Equality, Diversity And Human Rights Policy

This practice recognises and conforms to the principles of the European Convention on Human Rights, particularly Article 14, and the Human Rights Act 1998 by creating an environment where all our patients and staff are treated with dignity and respect. This policy sets down our approach to equality, discrimination, diversity and human rights as it applies to all our patients and staff

The person with responsibility for considering and taking action if any instances breach this policy is:

Theo van Diepen

Discrimination is any form of unfavourable treatment. We recognise that any discrimination is harmful and is, in many cases, illegal.

Sex discrimination is any form of treatment which is unfavourable and which is gender or marital related. Discrimination according to sex is illegal under the terms of the Sex Discrimination Act 1975. The Act applies equally to both men and women. Sex discrimination is when one person is treated less favourably on the grounds of his or her sex than a person of the other sex would be treated under similar circumstances and can be direct or indirect.

Sexual harassment is a form of sexual discrimination. It can be defined as unwanted conduct of a sexual nature or other conduct based on sex which affects the dignity of those who work in or who attend the practice. This can include unwelcome physical or verbal conduct.

Race discrimination is any form of treatment which is unfavourable and which is related to colour, race or nationality. Discrimination according to race is illegal under the terms of the Race Relations Act 1976 and can be direct or indirect.

Racial harassment is a form of racial discrimination and might involve racist jokes or insults etc.

Religious discrimination is where a person is treated less favourably because of his or her religious beliefs. The Fair Employment Act 1989 enables employees who feel that they have been discriminated against on the grounds of religious belief or political opinion to take action against an employer.

Disability discrimination is where a person is treated less favourably because of disability. Occasionally a disability can limit a person’s capability for some forms of employment. Discrimination occurs when the treatment of the individual is unfavourable taking into account the disability.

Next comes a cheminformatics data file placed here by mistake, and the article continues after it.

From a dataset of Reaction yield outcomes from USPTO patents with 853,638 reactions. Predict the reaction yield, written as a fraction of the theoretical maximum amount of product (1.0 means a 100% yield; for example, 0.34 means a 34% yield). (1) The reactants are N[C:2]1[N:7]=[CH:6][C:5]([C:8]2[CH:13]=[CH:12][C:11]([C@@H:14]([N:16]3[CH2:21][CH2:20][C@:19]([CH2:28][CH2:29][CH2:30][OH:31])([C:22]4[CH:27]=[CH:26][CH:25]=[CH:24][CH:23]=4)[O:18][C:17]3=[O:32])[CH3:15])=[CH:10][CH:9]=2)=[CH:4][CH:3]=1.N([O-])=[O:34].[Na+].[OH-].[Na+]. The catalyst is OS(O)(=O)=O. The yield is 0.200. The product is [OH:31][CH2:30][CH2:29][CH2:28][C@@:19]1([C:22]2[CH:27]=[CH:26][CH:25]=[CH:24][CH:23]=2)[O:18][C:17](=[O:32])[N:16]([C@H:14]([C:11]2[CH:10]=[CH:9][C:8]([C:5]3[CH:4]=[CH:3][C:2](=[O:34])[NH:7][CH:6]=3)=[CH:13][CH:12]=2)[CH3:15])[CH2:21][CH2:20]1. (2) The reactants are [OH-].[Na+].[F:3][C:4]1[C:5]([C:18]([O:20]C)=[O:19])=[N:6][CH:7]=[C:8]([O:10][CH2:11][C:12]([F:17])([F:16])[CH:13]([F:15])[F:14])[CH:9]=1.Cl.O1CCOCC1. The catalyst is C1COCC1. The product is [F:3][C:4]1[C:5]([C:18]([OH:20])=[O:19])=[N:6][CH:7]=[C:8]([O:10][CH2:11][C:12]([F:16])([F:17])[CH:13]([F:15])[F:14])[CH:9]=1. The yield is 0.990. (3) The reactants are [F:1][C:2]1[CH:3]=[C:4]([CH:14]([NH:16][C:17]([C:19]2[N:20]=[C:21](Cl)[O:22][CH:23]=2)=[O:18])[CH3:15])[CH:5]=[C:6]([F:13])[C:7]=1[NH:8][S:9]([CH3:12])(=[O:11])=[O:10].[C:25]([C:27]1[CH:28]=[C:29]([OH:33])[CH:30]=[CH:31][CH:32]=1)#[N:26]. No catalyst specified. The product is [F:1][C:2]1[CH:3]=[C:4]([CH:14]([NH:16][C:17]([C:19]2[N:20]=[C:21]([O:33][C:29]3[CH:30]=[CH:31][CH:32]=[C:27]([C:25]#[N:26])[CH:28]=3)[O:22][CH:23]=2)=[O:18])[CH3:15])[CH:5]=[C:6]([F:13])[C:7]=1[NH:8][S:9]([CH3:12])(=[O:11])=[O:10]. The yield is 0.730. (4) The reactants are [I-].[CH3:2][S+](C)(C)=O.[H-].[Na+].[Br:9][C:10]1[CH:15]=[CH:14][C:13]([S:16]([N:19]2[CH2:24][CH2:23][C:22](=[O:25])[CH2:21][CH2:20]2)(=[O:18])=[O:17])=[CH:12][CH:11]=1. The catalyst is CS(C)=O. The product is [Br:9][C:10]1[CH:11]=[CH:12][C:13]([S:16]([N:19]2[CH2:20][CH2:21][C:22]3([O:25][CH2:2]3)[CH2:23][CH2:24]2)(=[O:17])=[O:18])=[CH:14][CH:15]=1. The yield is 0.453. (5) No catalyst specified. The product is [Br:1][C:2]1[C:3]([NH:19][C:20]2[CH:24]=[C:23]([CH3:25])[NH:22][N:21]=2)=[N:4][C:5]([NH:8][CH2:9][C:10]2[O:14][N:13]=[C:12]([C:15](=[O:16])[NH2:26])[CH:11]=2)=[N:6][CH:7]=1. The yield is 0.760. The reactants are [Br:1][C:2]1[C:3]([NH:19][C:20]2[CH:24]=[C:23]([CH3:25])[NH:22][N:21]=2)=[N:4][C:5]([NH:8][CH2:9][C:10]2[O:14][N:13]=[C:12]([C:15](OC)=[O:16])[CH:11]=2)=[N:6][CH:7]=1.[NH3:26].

Age discrimination is where a person is treated less favourably on the grounds of age. The Employment and Equality (Age) Regulations 2006 requires employers to foster a workplace culture in which discrimination and harassment, on the grounds of age, are unacceptable. Employers are also required to lay down procedures to enable employees to work past the age of 65 if they so wish.

Harassment is a form of discrimination where a person is made to feel uncomfortable because of their sex, race, disability, age or religion. It may involve action, behaviour, comments or physical contact which is found offensive, objectionable or intimidating by the recipient.

Victimisation is when the employer treats an employee less favourably than other employees are treated because he or she has brought or threatens to bring proceedings, or give evidence or information against an employer with reference to the Sex Discrimination, Race Relation or Equal pay Acts.

The right to have equal pay provides equality in terms of an employee’s contract where he or she is employed to perform work which is rated equivalent to that performed by a member of the opposite sex.

Through this policy, through training and by example, we wish to demonstrate that we do not tolerate any form of discrimination by anyone working at this practice against patients or other members of staff. Specifically, we aim to prevent discrimination by:


  • We recognise all our patients as individuals with diverse needs
  • We will aim to accommodate the needs of our patients relating to any disability wherever possible
  • We will respect the rights and dignity of all our patients
  • We invite comments regarding improvements to the provision of our services in relation to patients with disabilities


  • When applying for a role with this practice, our decisions will be based on skills, qualifications and experience and on who is most suitable for the job
  • Meet any needs you may have at interview and during employment wherever possible
  • Ensure that all staff have equal opportunity to take part in ongoing training and development

If you feel that you are the subject of discrimination or harassment, or become aware that a/another member of staff, a patient or other person in the practice may be violating the principles contained in this policy, in the first instance you should let the perpetrator know how you feel verbally or in writing asking him or her to stop the behaviour. The practice takes all allegations and reports of incidents seriously. Keep a record of the incident/s, raise the issue with Theo van Diepen and if the matter is not resolved, submit a written complaint.